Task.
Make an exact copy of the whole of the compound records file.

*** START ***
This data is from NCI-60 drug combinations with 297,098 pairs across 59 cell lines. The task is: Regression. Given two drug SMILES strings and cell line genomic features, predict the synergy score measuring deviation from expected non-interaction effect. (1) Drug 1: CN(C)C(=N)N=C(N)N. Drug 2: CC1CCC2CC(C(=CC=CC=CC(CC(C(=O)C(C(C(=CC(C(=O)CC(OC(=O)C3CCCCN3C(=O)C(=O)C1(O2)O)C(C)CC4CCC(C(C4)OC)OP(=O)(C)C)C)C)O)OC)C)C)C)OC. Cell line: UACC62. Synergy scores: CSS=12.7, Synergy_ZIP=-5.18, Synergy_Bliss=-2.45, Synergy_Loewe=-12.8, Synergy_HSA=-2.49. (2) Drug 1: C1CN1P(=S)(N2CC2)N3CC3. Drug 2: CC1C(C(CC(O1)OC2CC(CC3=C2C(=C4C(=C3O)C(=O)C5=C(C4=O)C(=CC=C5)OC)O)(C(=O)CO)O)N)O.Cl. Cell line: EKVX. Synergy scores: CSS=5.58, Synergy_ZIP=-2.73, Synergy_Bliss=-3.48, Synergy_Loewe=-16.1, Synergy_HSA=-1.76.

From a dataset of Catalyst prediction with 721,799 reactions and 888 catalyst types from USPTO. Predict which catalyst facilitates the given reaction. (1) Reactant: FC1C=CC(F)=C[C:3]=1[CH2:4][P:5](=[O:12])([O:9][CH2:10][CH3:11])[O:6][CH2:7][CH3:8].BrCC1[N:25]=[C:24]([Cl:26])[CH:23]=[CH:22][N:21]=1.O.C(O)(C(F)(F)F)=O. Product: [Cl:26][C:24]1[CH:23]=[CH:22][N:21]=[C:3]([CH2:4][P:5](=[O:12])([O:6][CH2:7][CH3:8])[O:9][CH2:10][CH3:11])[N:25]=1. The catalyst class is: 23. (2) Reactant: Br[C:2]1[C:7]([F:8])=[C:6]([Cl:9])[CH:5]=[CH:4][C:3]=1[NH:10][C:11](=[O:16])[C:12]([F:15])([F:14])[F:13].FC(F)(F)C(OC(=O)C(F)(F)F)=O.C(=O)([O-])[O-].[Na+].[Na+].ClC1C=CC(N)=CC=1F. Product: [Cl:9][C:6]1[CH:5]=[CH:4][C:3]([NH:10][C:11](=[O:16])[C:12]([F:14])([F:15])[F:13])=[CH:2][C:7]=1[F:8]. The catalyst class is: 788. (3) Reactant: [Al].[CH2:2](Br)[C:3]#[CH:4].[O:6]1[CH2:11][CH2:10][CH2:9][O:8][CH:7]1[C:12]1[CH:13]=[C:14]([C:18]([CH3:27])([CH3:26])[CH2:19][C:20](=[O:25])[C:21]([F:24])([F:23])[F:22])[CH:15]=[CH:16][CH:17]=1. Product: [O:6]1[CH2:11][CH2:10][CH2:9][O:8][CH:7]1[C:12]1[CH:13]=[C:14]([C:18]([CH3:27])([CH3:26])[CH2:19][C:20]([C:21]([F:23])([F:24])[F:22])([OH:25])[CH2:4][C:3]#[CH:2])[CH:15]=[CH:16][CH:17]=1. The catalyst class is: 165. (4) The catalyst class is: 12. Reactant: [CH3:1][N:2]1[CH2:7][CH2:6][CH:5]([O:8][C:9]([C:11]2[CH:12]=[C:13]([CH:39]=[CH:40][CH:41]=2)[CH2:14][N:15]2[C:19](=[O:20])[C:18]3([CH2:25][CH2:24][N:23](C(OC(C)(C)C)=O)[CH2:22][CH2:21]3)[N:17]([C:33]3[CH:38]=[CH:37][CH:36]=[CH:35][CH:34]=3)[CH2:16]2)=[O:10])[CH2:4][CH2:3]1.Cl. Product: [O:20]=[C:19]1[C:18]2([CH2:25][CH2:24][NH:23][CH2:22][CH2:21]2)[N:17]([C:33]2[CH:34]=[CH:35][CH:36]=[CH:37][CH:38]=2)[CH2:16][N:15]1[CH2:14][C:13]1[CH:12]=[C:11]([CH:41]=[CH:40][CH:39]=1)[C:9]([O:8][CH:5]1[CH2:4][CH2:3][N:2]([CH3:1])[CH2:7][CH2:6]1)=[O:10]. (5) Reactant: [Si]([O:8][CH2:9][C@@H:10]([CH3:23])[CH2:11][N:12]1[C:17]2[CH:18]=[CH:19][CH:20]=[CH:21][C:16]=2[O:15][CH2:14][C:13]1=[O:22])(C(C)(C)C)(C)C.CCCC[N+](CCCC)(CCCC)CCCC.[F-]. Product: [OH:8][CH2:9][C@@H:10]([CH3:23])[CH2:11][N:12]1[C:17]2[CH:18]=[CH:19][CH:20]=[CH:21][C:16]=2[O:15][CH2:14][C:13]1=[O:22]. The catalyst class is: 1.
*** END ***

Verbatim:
This data is from NCI-60 drug combinations with 297,098 pairs across 59 cell lines. The task is: Regression. Given two drug SMILES strings and cell line genomic features, predict the synergy score measuring deviation from expected non-interaction effect. (1) Drug 1: CN(C)C(=N)N=C(N)N. Drug 2: CC1CCC2CC(C(=CC=CC=CC(CC(C(=O)C(C(C(=CC(C(=O)CC(OC(=O)C3CCCCN3C(=O)C(=O)C1(O2)O)C(C)CC4CCC(C(C4)OC)OP(=O)(C)C)C)C)O)OC)C)C)C)OC. Cell line: UACC62. Synergy scores: CSS=12.7, Synergy_ZIP=-5.18, Synergy_Bliss=-2.45, Synergy_Loewe=-12.8, Synergy_HSA=-2.49. (2) Drug 1: C1CN1P(=S)(N2CC2)N3CC3. Drug 2: CC1C(C(CC(O1)OC2CC(CC3=C2C(=C4C(=C3O)C(=O)C5=C(C4=O)C(=CC=C5)OC)O)(C(=O)CO)O)N)O.Cl. Cell line: EKVX. Synergy scores: CSS=5.58, Synergy_ZIP=-2.73, Synergy_Bliss=-3.48, Synergy_Loewe=-16.1, Synergy_HSA=-1.76.

From a dataset of Catalyst prediction with 721,799 reactions and 888 catalyst types from USPTO. Predict which catalyst facilitates the given reaction. (1) Reactant: FC1C=CC(F)=C[C:3]=1[CH2:4][P:5](=[O:12])([O:9][CH2:10][CH3:11])[O:6][CH2:7][CH3:8].BrCC1[N:25]=[C:24]([Cl:26])[CH:23]=[CH:22][N:21]=1.O.C(O)(C(F)(F)F)=O. Product: [Cl:26][C:24]1[CH:23]=[CH:22][N:21]=[C:3]([CH2:4][P:5](=[O:12])([O:6][CH2:7][CH3:8])[O:9][CH2:10][CH3:11])[N:25]=1. The catalyst class is: 23. (2) Reactant: Br[C:2]1[C:7]([F:8])=[C:6]([Cl:9])[CH:5]=[CH:4][C:3]=1[NH:10][C:11](=[O:16])[C:12]([F:15])([F:14])[F:13].FC(F)(F)C(OC(=O)C(F)(F)F)=O.C(=O)([O-])[O-].[Na+].[Na+].ClC1C=CC(N)=CC=1F. Product: [Cl:9][C:6]1[CH:5]=[CH:4][C:3]([NH:10][C:11](=[O:16])[C:12]([F:14])([F:15])[F:13])=[CH:2][C:7]=1[F:8]. The catalyst class is: 788. (3) Reactant: [Al].[CH2:2](Br)[C:3]#[CH:4].[O:6]1[CH2:11][CH2:10][CH2:9][O:8][CH:7]1[C:12]1[CH:13]=[C:14]([C:18]([CH3:27])([CH3:26])[CH2:19][C:20](=[O:25])[C:21]([F:24])([F:23])[F:22])[CH:15]=[CH:16][CH:17]=1. Product: [O:6]1[CH2:11][CH2:10][CH2:9][O:8][CH:7]1[C:12]1[CH:13]=[C:14]([C:18]([CH3:27])([CH3:26])[CH2:19][C:20]([C:21]([F:23])([F:24])[F:22])([OH:25])[CH2:4][C:3]#[CH:2])[CH:15]=[CH:16][CH:17]=1. The catalyst class is: 165. (4) The catalyst class is: 12. Reactant: [CH3:1][N:2]1[CH2:7][CH2:6][CH:5]([O:8][C:9]([C:11]2[CH:12]=[C:13]([CH:39]=[CH:40][CH:41]=2)[CH2:14][N:15]2[C:19](=[O:20])[C:18]3([CH2:25][CH2:24][N:23](C(OC(C)(C)C)=O)[CH2:22][CH2:21]3)[N:17]([C:33]3[CH:38]=[CH:37][CH:36]=[CH:35][CH:34]=3)[CH2:16]2)=[O:10])[CH2:4][CH2:3]1.Cl. Product: [O:20]=[C:19]1[C:18]2([CH2:25][CH2:24][NH:23][CH2:22][CH2:21]2)[N:17]([C:33]2[CH:34]=[CH:35][CH:36]=[CH:37][CH:38]=2)[CH2:16][N:15]1[CH2:14][C:13]1[CH:12]=[C:11]([CH:41]=[CH:40][CH:39]=1)[C:9]([O:8][CH:5]1[CH2:4][CH2:3][N:2]([CH3:1])[CH2:7][CH2:6]1)=[O:10]. (5) Reactant: [Si]([O:8][CH2:9][C@@H:10]([CH3:23])[CH2:11][N:12]1[C:17]2[CH:18]=[CH:19][CH:20]=[CH:21][C:16]=2[O:15][CH2:14][C:13]1=[O:22])(C(C)(C)C)(C)C.CCCC[N+](CCCC)(CCCC)CCCC.[F-]. Product: [OH:8][CH2:9][C@@H:10]([CH3:23])[CH2:11][N:12]1[C:17]2[CH:18]=[CH:19][CH:20]=[CH:21][C:16]=2[O:15][CH2:14][C:13]1=[O:22]. The catalyst class is: 1.